On Campus

UBC focus group shows lack of vision

Customers are always right. Students aren't.

UBC Vancouver (Simon Hayter)

The University of British Columbia announced this week that they will be creating a giant focus group to help guide university decisions. “The results of the surveys,” we are told,  “will help UBC design new programs, make changes in courses, update communications and improve service to students and alumni.”

Clearly, the Canadian academy has crossed a line. It wasn’t very long ago that any university would blush at such shameless consumerism. Today, it seems, we are proud of it.

But wait, I hear you saying, what’s wrong with universities finding out what their students and alumni think? Why not take their views into account? To a certain extent such an objection is reasonable, but UBC is not just getting input on superficial matters like what flowers to plant or what their web site should look like; they are seeking input on courses and programs too.

And that’s where we have to draw a line of our own. Courses and programs should be the domain of the highly-qualified experts that the university hires to create and maintain them. That is, professors. The university has a duty to ensure that those courses meet the highest possible standards of academic rigour and integrity. A giant focus group of current and past customers does not accord with that duty, because it, by its nature, panders to the broadest possible market.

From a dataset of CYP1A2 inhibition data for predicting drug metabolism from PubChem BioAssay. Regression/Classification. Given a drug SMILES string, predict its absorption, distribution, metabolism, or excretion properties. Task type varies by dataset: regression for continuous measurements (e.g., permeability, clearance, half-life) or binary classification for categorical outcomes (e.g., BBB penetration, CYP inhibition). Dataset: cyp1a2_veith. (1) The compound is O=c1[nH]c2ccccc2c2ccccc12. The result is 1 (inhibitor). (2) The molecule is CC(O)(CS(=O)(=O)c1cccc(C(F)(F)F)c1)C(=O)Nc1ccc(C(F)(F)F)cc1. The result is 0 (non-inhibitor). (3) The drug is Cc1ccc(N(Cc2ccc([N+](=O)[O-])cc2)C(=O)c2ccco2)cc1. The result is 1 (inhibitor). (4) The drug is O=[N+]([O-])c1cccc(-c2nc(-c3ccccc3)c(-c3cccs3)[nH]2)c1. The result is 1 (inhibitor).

If there is any doubt that this kind of commercial approach is what UBC has in mind, consider what their tech partner Vision Critical says about the software that UBC is using to gather their feedback. Vision Critical’s materials are meant to “Invite customers, and engage them in meaningful conversations that place them at the center of your business decisions.”

This kind of focus group is another step toward seeing students as customers rather than, say, students. And unlike students, customers can reasonably demand satisfaction if they are unhappy. And everyone in the university world knows the kinds of complaints that such customers will make: this course is too hard; this requirement is too strict; my failing grade should be raised. And so on and so on.

Universities are like businesses in some ways. They have to make payroll; they have to advertise. And, yes, sometimes they have to take student demand for courses and programs into account. But unlike Yahoo or Banana Republic (two other Vision Critical clients), those business decisions must always be secondary to a higher direction: the preservation and encouragement of knowledge.

But customer surveys won’t point the way.

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